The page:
Health care providers across Ohio and Kentucky have administered more than 150,000 doses of the coronavirus vaccine to close out the year 2020, but that still leaves hundreds of thousands still waiting in freezers across the two states to go out after the New Year, with many more on the way in 2021.
Officials on both sides of the Ohio River have remained upfront that disbursing the vaccines would be a lengthy and time-consuming process but hope the vaccine will be widely available by summer 2021.
In Hamilton County, where roughly 9,000 of the state's 94,000 doses administered have gone out so far, Greg Kesterman, the health commissioner, said, "I think we have to be fair to the professionals doing the work and realize that we're only in the first couple of weeks."
He added that the timing of Pfizer and Moderna's respective vaccines' arrival has contributed to what some could perceive as a slow start.
"If there were probably two weeks of the year that are the worst weeks to roll a vaccine campaign program out, it would probably be the week of Christmas, with one and a half federal holidays, and the week of New Years, with one federal holiday, because so many agencies are impacted," he said. "That being said, we're happy. We're glad we can start the program."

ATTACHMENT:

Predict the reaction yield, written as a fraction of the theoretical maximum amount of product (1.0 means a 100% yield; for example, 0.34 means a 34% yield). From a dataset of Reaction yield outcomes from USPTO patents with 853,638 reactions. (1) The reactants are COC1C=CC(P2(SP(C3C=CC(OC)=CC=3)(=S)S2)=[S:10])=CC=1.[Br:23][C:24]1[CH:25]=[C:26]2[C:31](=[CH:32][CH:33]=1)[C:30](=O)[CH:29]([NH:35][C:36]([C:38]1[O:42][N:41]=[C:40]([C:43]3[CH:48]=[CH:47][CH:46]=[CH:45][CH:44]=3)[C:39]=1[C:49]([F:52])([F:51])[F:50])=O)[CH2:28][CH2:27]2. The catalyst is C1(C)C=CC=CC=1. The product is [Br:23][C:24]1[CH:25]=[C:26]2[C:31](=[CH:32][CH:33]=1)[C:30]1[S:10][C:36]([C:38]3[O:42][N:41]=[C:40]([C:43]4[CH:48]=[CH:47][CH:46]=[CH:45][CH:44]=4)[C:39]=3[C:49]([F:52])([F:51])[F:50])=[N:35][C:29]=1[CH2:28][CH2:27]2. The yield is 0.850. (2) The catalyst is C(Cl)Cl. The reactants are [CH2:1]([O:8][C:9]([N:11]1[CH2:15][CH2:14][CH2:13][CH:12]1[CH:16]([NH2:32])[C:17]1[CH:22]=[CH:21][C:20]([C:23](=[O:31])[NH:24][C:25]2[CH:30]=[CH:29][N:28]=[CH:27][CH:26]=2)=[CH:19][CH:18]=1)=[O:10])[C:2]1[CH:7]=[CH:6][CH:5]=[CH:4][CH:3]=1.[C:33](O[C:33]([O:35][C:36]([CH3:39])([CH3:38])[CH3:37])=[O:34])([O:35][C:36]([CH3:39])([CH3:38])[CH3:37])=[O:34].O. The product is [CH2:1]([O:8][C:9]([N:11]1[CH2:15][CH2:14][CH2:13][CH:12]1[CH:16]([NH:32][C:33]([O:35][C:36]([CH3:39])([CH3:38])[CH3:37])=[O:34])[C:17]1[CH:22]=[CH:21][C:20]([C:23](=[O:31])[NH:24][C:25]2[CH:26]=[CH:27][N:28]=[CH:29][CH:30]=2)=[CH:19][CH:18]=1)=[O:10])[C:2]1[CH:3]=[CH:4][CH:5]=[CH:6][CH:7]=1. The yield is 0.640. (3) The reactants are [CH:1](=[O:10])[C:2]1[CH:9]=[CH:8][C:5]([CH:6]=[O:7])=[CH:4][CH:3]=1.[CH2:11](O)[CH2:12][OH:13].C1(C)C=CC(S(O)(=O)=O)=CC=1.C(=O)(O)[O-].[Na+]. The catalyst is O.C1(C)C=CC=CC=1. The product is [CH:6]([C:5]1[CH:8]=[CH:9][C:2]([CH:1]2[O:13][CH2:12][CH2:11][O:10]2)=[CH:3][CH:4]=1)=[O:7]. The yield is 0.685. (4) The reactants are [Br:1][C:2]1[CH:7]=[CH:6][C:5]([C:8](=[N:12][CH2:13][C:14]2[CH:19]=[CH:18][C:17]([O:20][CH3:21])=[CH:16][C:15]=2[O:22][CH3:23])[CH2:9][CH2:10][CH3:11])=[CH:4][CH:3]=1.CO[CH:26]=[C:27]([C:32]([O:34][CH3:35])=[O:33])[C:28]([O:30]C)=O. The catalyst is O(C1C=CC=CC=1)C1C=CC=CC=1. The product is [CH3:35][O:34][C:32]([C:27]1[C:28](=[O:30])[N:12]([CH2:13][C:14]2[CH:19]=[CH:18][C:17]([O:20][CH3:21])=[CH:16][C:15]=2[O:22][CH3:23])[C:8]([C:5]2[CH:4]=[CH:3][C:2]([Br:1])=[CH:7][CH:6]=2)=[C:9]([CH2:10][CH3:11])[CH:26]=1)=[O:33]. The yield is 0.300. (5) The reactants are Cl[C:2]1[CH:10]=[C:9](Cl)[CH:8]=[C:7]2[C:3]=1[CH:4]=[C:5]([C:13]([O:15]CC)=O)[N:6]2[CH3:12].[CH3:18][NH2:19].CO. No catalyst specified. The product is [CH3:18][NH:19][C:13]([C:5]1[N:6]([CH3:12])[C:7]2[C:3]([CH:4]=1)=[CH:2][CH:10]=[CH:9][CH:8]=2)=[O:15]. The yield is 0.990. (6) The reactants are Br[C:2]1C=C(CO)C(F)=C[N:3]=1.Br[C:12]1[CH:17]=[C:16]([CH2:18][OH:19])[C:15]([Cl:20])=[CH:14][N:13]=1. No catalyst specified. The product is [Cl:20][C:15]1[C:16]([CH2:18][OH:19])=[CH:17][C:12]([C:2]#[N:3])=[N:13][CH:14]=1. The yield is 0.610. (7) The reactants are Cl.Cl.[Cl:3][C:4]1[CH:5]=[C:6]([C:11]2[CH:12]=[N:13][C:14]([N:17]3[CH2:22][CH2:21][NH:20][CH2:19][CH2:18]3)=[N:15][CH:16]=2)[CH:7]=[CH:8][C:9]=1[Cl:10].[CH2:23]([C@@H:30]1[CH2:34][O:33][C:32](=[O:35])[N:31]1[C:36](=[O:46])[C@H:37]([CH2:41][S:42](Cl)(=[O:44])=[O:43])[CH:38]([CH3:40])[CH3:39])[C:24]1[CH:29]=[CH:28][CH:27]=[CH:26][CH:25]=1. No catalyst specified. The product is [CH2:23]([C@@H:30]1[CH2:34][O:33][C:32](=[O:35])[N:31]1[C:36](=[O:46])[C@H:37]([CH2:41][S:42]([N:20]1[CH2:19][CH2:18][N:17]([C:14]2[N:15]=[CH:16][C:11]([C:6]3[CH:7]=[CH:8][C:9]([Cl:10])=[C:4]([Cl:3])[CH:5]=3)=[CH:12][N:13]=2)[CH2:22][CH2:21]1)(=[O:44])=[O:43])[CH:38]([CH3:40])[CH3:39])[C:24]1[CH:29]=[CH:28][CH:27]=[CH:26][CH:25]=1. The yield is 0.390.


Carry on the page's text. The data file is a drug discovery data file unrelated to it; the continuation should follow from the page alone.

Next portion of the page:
"Admittedly, it's going to take us a while to get this vaccine to everyone that wants it," said Kentucky Gov. Andy Beshear. "We believe by certainly the summer, that it's going to be widely available, and that means we need your patience, and that's going to be hard."
Roughly 34,000 Kentuckians had received the first round of the two-part vaccination as of Dec. 30, with another 120,000 or so already delivered and waiting to be administered. The rate at which more will arrive in the two states is, in part, out of local leaders' hands.
"The timing is going to depend on the allocations from the federal government, which thus far are just trickling in," Beshear said. "And they're also going to depend on the number of vaccines that are approved and the speed of the manufacturing of them."
Ohio Gov. Mike DeWine said he hopes more manufacturers come forward with more options in the coming months.
"What we think will occur is, it'll go like this (expands his hands): We'll have more opportunities every single week with more of the vaccine coming into the state of Ohio," he said.
Both states first prioritized health care workers actively treating COVID-19 patients at hospitals and convalescent care facilities, like nursing homes, and residents of those facilities. Each governor has identified people over the age of 65 or 70 and people working in schools as among those who will become eligible to receive a vaccination next.
Until more doses arrive, DeWine urged hospitals and care centers to administer the doses within 24 hours of receiving them if possible.
Beshear asked for patience.
"The patience is going to be one of the hardest things that we've done," he said.